I love that running is a sport in which you don’t need vast amounts of coordination to succeed.  You just put on shoes, step outside, and go.  Some people are natural runners, and they just fall into a smooth, speedy gait without even trying.  The rest of us huff and puff a little bit farther each day until we can finally make it through one mile, two miles, etc.  Most of us will never win a race, or qualify for Boston, but that’s okay.  Just running and racing is succeeding in this sport, and as a slower runner, that’s one of my favorite things about it.  I don’t need to be one of the fastest athletes to feel good about myself.  (Of course, I compensate for my lack of speed with long distances, but that’s another post for another day).

Now this brings me back to newbie runners.  We’ve all been there, and I have no problem with new runners in general.  I’ve coached hundreds of them over the years, and some of my favorite running memories are of helping someone to finish their first race, or new longest distance.  What bothers me about Disney races is that there is a higher percentage of rookie racers than you’ll find in most other places, and many of them are totally clueless about proper race etiquette and expectations.  Here are the three offenders that irk me the most:

1) The people who don’t understand how to walk in a race.

Disney races are huge, which means they are always crowded.  The start is obviously the worst part, but Disney also always manages to find spots later in the race where they end up squeezing everyone into one lane on the road, which is really fun when it occurs 15 miles into a marathon.  This becomes a big problem when you have a lot of runners who are race rookies.  I have had to resort to at least a little walking in almost all of my marathons, and some of my shorter races as well, so I respect the need to walk.  What drives me crazy, however, are the groups that walk side by side, covering the whole course.  Or the runners who sprint by you, then cut right in front of you and suddenly stop and walk without any signal.  You want to walk, go right ahead.  But be courteous and move to the side, so that others can easily pass you.  It makes for a more pleasant race experience for everyone.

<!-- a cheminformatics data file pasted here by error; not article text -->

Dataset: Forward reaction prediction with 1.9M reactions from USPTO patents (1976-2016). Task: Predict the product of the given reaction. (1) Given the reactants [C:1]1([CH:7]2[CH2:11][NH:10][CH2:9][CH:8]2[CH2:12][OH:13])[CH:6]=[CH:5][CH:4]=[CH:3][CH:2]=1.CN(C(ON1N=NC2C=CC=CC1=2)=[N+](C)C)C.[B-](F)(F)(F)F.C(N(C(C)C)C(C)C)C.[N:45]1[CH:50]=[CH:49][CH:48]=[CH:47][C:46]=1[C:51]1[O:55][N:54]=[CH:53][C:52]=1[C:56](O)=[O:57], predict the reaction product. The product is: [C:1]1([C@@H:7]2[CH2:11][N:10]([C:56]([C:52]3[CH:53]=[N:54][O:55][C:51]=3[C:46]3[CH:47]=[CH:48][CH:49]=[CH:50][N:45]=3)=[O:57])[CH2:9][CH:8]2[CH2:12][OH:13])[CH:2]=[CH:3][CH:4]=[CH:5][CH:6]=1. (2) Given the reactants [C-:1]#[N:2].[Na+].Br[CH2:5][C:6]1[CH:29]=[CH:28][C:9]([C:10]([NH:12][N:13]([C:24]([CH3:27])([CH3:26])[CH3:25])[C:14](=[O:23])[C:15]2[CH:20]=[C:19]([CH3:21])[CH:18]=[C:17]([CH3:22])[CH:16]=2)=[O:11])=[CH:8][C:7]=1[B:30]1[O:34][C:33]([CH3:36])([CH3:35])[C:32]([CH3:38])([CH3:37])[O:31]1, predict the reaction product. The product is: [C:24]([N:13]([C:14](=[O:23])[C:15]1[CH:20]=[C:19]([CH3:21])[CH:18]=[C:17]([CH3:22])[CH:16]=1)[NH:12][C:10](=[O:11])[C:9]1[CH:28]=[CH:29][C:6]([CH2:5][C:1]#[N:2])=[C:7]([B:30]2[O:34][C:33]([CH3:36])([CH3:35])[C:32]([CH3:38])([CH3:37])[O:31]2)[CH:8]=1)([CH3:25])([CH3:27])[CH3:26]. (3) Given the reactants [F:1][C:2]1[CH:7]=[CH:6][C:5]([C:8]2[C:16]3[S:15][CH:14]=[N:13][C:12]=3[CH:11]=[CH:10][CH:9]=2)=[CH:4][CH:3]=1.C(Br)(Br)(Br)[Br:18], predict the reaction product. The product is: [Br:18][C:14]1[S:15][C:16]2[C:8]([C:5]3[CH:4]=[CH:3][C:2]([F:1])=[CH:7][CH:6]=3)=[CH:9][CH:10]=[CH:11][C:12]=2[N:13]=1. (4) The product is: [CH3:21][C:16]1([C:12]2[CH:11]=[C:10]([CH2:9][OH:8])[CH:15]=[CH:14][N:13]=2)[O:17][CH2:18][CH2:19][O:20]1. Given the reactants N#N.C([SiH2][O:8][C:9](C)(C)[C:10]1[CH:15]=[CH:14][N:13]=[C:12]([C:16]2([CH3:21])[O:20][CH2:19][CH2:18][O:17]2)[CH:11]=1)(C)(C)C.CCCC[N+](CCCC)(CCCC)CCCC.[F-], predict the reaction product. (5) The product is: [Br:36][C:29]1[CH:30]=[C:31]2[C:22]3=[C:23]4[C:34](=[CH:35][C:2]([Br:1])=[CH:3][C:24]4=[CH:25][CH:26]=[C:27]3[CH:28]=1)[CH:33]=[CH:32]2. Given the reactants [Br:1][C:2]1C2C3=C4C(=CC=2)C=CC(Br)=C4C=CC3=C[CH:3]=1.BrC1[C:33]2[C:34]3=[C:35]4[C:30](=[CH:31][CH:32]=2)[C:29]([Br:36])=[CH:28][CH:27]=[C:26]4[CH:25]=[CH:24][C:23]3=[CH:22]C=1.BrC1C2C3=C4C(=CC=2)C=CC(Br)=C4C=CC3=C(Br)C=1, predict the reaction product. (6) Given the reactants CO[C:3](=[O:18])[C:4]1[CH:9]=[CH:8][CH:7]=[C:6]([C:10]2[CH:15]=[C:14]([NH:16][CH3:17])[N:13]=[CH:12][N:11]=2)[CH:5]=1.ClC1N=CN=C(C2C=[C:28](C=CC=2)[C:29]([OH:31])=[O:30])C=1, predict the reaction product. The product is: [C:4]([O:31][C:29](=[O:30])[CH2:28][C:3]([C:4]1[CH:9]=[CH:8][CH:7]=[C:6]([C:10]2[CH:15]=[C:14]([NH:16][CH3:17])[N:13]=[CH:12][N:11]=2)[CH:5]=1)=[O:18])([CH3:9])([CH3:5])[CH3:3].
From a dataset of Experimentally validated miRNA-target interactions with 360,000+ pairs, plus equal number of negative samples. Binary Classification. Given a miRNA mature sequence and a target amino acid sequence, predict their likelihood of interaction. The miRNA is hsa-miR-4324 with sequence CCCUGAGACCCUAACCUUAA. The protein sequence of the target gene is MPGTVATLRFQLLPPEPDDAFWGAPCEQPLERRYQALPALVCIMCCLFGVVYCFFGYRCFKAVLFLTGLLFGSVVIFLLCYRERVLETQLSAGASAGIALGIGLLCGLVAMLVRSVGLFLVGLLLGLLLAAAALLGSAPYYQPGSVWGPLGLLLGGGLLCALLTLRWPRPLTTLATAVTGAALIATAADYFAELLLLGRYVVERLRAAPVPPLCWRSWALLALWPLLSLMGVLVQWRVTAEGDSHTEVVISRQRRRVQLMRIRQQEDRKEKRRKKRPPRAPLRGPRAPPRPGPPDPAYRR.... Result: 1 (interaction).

2) My second complaint about Disney races are the medals that some runners feel the need to wear everywhere.  All day long.  For several days.

Disney does many things well, and one of them is designing cool medals.  So I can understand the desire to wear them the next day.  I have even done so myself, at least, until all of the bouncing has annoyed me to the point where I chuck the medal in my bag.  What I don’t understand, however, are the people that insist on wearing their medals for several days on end.  The half-marathon is run on Saturday, which is great.  Run your race early, get changed, and then wear the medal around all afternoon.  I’ll even give you an extra day and say that Sunday is fine.  What I don’t understand, though, are those people still wearing their half-marathon medal around the parks come Tuesday or Wednesday.  Yes, you finished.  Yes, it’s great.  But now it’s time to have a little modesty, hang up your medal, and move on.